Course responsible:Ingrid Louise Peck Nyborg
Campus / Online:Taught campus Ås
Limits of class size:30
Nominal workload:125 hours.
Teaching and exam period:January block
About this course
International Development and Assistance policies are gradually embracing the relatively recent categorisation of Fragile and Conflict Affected States (FCASs) as a core characteristic in structuring further development and assistance frameworks and policies.
There is a broad acknowledgement that FCASs are already affecting the regional stability of neighbouring nations through the encroachment of conflict, increased displacement of populations and predicted increases in extreme poverty. This course will examine the main characteristics of FCASs and link them to current IR theory, and provide students with a hands-on understanding of how these complex issues play out through a review of the actual development of the Afghan state as a detailed case study.
Core topics covered
Exploring how the process of States and Statebuilding has developed; key pillars and characteristics of fragile and conflict-affected states; evolution of security and development and good governance; Economic development in terms of informal and formal sectors; regional geopolitics related to realist and complexity theory; conflict mitigation and peacebuilding models; detailed case study of Afghanistan including governance, current economic development initiatives, security, peace initiatives and the role of non-state actors therein.
By the end of the course, students should be familiar with the core concepts of statebuilding and the signature characteristics of fragile and conflict affected states to a level at which students can knowledgeably engage with practitioners, researchers, advisors and those interested in FCASs, Afghanistan and the geo-political affairs of neighbouring countries.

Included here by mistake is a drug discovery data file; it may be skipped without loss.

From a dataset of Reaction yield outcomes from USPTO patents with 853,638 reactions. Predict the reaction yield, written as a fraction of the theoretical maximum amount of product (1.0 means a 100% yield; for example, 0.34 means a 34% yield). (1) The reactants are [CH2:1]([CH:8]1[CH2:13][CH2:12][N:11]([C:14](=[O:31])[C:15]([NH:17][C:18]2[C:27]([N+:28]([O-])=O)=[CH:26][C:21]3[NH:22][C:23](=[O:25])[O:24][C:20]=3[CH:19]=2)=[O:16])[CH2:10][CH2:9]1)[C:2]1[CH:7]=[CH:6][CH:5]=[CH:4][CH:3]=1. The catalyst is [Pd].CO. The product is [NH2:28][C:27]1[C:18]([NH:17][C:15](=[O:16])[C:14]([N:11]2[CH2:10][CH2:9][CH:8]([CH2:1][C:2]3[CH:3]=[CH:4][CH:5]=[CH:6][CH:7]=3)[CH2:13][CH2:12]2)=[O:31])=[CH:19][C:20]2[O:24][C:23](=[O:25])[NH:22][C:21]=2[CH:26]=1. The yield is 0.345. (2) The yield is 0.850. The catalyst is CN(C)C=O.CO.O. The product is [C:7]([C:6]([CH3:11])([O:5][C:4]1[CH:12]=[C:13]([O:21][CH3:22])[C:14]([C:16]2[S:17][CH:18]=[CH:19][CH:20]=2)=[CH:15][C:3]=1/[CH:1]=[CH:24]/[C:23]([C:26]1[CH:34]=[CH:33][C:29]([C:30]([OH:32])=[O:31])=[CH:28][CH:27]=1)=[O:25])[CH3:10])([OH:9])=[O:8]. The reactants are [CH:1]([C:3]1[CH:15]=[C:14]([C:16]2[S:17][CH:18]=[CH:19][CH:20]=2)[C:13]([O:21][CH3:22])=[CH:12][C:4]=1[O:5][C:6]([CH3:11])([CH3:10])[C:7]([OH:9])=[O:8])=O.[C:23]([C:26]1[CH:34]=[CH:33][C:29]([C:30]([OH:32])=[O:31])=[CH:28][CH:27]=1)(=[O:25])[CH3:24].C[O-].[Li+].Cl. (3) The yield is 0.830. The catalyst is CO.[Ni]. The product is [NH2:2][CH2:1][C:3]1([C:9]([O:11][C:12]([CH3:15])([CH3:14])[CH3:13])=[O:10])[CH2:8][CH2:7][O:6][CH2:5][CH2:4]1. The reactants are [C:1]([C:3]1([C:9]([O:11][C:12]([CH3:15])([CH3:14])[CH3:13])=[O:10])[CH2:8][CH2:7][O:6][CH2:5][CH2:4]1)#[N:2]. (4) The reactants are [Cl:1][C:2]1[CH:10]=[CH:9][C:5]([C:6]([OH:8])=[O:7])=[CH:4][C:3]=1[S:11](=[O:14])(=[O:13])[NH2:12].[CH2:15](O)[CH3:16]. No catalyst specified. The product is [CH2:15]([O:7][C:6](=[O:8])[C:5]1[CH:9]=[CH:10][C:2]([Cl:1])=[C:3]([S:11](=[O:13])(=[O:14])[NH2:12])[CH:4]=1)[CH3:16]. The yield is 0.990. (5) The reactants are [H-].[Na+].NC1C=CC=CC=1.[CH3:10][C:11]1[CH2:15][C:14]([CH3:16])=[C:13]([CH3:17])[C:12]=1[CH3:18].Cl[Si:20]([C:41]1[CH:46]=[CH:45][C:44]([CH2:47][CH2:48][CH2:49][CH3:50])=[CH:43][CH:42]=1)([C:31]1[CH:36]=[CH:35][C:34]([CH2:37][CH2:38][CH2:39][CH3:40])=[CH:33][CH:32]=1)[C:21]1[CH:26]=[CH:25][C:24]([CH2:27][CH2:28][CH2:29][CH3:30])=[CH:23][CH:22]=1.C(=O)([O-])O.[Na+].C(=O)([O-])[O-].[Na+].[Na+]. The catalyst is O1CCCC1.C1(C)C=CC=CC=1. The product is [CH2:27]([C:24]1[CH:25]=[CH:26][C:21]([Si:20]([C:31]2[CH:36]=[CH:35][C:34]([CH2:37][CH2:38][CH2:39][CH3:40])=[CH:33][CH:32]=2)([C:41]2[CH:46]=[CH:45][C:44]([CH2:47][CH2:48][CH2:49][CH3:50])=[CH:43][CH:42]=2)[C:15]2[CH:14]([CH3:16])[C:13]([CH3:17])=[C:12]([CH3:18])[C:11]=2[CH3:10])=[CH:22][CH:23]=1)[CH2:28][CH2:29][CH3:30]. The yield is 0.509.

An understanding of the complex drivers that create a fragile state and the role violence and conflict plays as part of a broader security and development axis within. Using this to link the more practical issues facing conflict/post-conflict and fragile states, with the involvement of external actors and western policies, realist and complexity theories in IR, from which general lessons can be drawn and applied elsewhere within IR and Development streams.
To be able to be able to identify patterns and draw from the failures and successes in Afghanistan and apply them as generalisable lessons to international relations, economic, security and geo-political theory and further case studies.
- Lectures, seminars and groupwork. Students will be informed before the start of the January block if the course will be held online rather than in-person.
- Office hours and procedures are established at the first class meeting.
- General knowledge of international relations, undergraduate courses in relevant social sciences.
- Exam in ENGLISH ONLY. Take home exam counts 100% of the grade. A - F.
- Internal and external examiners will be part of the evaluation.
- Attendence mandatory
- 13 lectures and 3 seminars.
- Letter grades
- A relevant Bachelor degree or equivalent.